There are growing concerns about the safety of tap water as well as the environmental quotient of bottled water in the US and elsewhere.
The US Conference of Mayors in June passed a resolution calling for a phasing out of bottled water by municipalities and promotion of the importance of public water supplies.
While largely symbolic, the vote highlighted a growing movement opposing regular use of bottled water because of its plastic waste and energy costs to transport drinking supplies.
Janet Larsen, director of research at the Earth Policy Institute, cites a "backlash against bottled water as more people are realizing what they get out of the bottles is not any better than what they get out of the faucet."
The Pacific Institute, a California think thank on sustainability issues, contends that producing bottles for US water consumption required the equivalent of more than 17 million barrels of oil in 2006, not including the energy for transportation.
The group says bottling water for Americans produces more than 2.5 million tons of carbon dioxide and consumes three liters of water for each liter of bottled water produced.
The debate in the US mirrors that taking place worldwide in places such as Paris; Liverpool, England; Florence, Italy; Vancouver, Canada. According to the EPI, the issue making waves among policymakers in locations including Denmark and New South Wales, Australia, among others.
The backlash comes even amid surging sales of bottled water in the United States. Some of this is linked to concerns about contamination of public water supplies, although critics of the industry say marketing hype is a greater factor.
Aficionados of Evian from France or Fiji from the South Pacific swear by the taste and health benefits of those waters, but others decry the high cost of energy for a product that may not be any better than local water.
A Natural Resources Defense Council concluded that "most of the tested waters were found to be of high quality (but) some brands were contaminated."
The group said bottled waters "are subject to less rigorous testing and purity standards than those which apply to city tap water."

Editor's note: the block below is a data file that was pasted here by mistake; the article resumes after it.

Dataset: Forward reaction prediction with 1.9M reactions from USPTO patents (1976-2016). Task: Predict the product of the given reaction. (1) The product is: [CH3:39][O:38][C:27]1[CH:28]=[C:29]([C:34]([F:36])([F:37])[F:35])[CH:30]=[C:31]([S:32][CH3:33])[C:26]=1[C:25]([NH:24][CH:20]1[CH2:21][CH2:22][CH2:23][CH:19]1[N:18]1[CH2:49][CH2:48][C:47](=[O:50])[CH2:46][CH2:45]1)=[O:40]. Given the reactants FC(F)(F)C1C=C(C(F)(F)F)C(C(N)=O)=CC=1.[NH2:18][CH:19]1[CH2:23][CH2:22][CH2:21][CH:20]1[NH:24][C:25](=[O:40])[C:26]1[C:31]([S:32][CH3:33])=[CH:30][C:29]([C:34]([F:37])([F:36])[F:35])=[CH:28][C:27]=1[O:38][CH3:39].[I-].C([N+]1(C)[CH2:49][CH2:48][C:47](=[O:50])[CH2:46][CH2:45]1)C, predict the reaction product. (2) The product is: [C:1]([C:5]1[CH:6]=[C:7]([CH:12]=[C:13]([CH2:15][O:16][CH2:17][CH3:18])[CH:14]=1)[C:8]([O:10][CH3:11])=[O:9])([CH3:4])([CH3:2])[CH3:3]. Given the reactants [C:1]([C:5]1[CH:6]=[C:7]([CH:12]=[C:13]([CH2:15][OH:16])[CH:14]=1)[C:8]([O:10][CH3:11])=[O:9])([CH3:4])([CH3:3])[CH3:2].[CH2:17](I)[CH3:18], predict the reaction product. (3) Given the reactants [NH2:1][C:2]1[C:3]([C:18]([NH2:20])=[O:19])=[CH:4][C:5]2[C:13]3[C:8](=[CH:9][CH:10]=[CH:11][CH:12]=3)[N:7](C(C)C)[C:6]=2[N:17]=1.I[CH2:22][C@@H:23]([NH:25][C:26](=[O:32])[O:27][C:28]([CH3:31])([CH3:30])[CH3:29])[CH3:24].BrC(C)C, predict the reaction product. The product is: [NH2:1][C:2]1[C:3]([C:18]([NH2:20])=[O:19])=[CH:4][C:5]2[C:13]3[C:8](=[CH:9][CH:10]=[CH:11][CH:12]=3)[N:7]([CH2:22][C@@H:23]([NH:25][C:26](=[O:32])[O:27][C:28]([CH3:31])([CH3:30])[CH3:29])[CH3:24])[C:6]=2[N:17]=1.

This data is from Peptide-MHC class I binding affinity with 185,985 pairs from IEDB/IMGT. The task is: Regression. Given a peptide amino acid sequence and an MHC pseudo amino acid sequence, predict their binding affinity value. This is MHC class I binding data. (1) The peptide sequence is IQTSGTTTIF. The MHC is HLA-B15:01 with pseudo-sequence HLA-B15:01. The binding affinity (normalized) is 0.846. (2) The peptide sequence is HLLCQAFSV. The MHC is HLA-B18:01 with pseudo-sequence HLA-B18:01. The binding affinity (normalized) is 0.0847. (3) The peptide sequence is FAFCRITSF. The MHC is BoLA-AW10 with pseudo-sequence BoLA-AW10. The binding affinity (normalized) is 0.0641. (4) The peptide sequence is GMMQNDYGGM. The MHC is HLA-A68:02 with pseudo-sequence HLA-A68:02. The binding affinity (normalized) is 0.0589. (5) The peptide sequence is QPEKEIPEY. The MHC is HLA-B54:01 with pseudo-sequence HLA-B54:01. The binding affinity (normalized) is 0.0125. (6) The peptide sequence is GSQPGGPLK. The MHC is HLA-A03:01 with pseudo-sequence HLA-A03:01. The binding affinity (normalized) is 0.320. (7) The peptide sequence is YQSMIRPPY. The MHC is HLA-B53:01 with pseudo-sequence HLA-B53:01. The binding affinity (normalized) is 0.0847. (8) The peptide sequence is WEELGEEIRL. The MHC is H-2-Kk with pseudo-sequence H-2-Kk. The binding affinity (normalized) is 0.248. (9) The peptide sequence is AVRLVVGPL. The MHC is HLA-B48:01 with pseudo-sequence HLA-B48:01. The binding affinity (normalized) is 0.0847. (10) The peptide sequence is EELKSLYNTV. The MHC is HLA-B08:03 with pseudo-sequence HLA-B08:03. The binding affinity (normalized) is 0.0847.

In fact, says the group "about one-fourth of bottled water is actually bottled tap water" while government rules "allow bottlers to call their product 'spring water' even though it may be brought to the surface using a pumped well, and it may be treated with chemicals."
Americans drank about 8.8 billion gallons (33 billion liters) of packaged water in 2007, or 15 percent of their total liquid intake, according to the Beverage Marketing Corp. Per capita bottled US water consumption is up to 29 gallons (109 liters) per year, from 20 gallons in 2002.
The US is the largest consumer of bottled water, but on a per capita basis it ranks far behind Italy, the leader which consumes nearly twice as much, and others such as the United Arab Emirates, Mexico and France.
Advocates of bottled water they the industry is being used as a scapegoat.
Kevin Keane of the American Beverage Association said the mayors' resolution was "just cynical politics. It's like being against rope until you need a lifeline."
Keane says the bottled water industry is needed for communities hit by floods or other natural disasters and compromised municipal water systems.
Bottled water "is convenient and a good tasting beverage, especially in this day when you have fewer water fountains and even when you have them, people are skeptical about using them."
Beyond questions of safety and environment, some activists say the bottled water industry is seizing a public resource.
In the northeast state of Maine, a battle is brewing over access to a large aquifer by Poland Spring, a large US bottler owned by Swiss-based Nestle.
"Nestle's water grab is ruining streams, ponds, wells and aquifers," said Judy Grant of the activist group Corporate Accountability.
"Nestle's practices are raising serious questions about who should be allowed to control water, our most essential resource, and to what end."
The mayors, meeting in Miami, approved a resolution proposed by San Francisco Mayor Gavin Newsom along with 17 other large-city mayors to redirect taxpayer dollars from bottled water to other city services.
Joe Doss, president and chief executive of the International Bottled Water Association, an industry group based near Washington, said it was "unfortunate this is turning into a tap water versus bottled water debate."
Doss said most people drink both and that in many cases bottled water is a healthy replacement for sweetened or carbonated drinks.
The IBWA says the industry uses less than one percent of groundwater supplies and produces only a tiny fraction of greenhouse gases.
According to Doss, water bottles represent a tiny fraction of plastic waste that even if not recycled, and that any effort to improve recycling should cover all industries, not just bottled water.